John Piper has consistently released a plethora of materials for years, and though I have been critical of a few minor things that he has released, his writings have been an amazing source of Biblical wisdom, help, and knowledge to me since I first discovered some of his writings four years ago. So then, one can see my personal excitement when I happened to notice that he was writing a book on race, the cross, and the Christian.
Piper does a great help to the readers on page 17 where he talks about the problems of defining race, ethnicity, racism, etc. This is a great way to get readers to understand some of the nuances of the language of ‘racial’ struggles today. In the introduction of part one Piper of course starts with writing about Martin Luther King Jr. and the civil rights movement, the problems and struggles that came along with it. He then moves on in section one to his personal story of struggles with the sin of racism, his salvation, ethical questions, the application of the Gospel in the socio-political world. I feel that this section is very confessional for pastor John, as it reveals much of his personal life and dealings with this topic, which are not always pretty. However, sin is never pretty and Piper does an amazing job in this book of showing how the sin of racism is nailed to the cross, and how the Gospel saves from all sins of people from every tribe, tongue and nation.
In section two of part one, Piper systematically goes through the problems and questions of black-white relationships, where the blame of racism and the onus of a cure for it lies (whether on personal responsibility or systemic Intervention), and goes on to declare the power of the Gospel over racial tension and fighting.
In the introduction to part two, Piper gives us an example of believing true, Biblical doctrine and applying it to our worldview through the life and fight of William Wilberforce who fought for the abolishment of slavery. In the first section of part two, Piper argues for the mission of Jesus in redeeming people from every ethnicity through the Gospel; thus the end of any and ALL forms of ethnocentrism on any sides. He goes on to write about the creation of a ‘New Humanity’ aka, the Church universal, through the blood of Jesus’ sacrifice on the cross. Thus he nails down the truth fully that God ransoms people from every tribe, and saves them all in the exact same way; on the basis of Christ’s own perfect merits.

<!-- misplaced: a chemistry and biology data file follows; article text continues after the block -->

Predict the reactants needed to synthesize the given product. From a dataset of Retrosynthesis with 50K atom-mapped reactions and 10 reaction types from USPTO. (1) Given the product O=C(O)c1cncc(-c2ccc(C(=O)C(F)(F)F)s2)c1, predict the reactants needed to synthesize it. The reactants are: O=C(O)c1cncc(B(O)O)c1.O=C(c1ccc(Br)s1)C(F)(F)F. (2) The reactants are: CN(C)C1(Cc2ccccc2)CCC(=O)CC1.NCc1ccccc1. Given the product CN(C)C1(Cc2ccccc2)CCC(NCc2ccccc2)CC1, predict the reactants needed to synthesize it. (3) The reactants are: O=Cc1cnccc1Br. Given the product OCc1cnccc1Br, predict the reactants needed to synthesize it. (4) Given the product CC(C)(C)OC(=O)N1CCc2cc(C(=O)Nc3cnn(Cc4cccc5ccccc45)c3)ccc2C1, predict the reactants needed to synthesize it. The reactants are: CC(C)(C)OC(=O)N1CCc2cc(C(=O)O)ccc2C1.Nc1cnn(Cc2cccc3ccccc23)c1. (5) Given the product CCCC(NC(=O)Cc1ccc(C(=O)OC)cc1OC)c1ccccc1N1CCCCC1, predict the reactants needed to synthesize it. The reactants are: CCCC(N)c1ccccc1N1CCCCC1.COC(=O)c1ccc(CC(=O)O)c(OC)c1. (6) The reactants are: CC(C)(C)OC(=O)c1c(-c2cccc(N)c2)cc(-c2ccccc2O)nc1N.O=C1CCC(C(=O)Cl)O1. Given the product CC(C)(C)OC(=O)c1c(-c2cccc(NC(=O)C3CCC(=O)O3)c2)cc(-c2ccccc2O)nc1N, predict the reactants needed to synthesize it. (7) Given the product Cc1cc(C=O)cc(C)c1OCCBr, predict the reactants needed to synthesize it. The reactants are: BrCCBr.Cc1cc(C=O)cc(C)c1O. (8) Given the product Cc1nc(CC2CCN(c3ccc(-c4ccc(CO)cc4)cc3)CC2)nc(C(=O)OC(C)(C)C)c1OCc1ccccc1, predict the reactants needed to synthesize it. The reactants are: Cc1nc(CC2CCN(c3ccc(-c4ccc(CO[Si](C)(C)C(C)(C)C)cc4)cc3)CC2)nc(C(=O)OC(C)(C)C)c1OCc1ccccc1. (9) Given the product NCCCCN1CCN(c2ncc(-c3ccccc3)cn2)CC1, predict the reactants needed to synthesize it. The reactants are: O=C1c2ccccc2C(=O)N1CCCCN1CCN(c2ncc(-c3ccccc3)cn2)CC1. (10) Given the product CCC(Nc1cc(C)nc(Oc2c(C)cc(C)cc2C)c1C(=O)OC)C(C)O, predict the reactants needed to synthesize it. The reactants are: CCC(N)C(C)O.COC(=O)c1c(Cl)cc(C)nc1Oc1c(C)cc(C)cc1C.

In section two of part two Piper exhorts all to Christ-exalting diversity and to apply the truth of Gospel-freedom to all parts of our lives, even when it comes to racial struggles. He goes on to show how beautiful this liberty really is and how futile prejudice and partiality are.
In section three of part two, Piper only deals with one question; Why is it worth the death of His Son? This small section is particularly beautiful and encouraging to me because of the Christo-centric attitude it encourages to all of those dealing with these practical and ethical manners, putting Christ at the forefront of our minds.
Piper, in section four of part two, finalizes the book with two important topics. First, the question of interracial marriage, which he deals with wonderfully by exhausting all possible answers that people give and object with when it comes to this question. He then give us a solid, Biblical answer to it. Secondly, Piper writes about prejudice and Christ. He does a great job of pointing out prejudice as coming from nothing but subtle self-justification, and shows it thus to be condemned by the truth of Christ who is the justification for all who believe, whether Jew or Gentile, Caucasian or African, Mexican or Asian, Native American or German.
Summary; This book is a great, Biblical resource for all who have questions about race and the Gospel, or for those who have questions of how we treat struggles for civil rights, racial relations, political forces that try to give answers to these things, etc. Piper does a great job of showing how the Gospel reforms our minds, kills the sin of racism, and gives us a Christ-exalting command to lay down our lives for the world, regardless of race or ethnicity.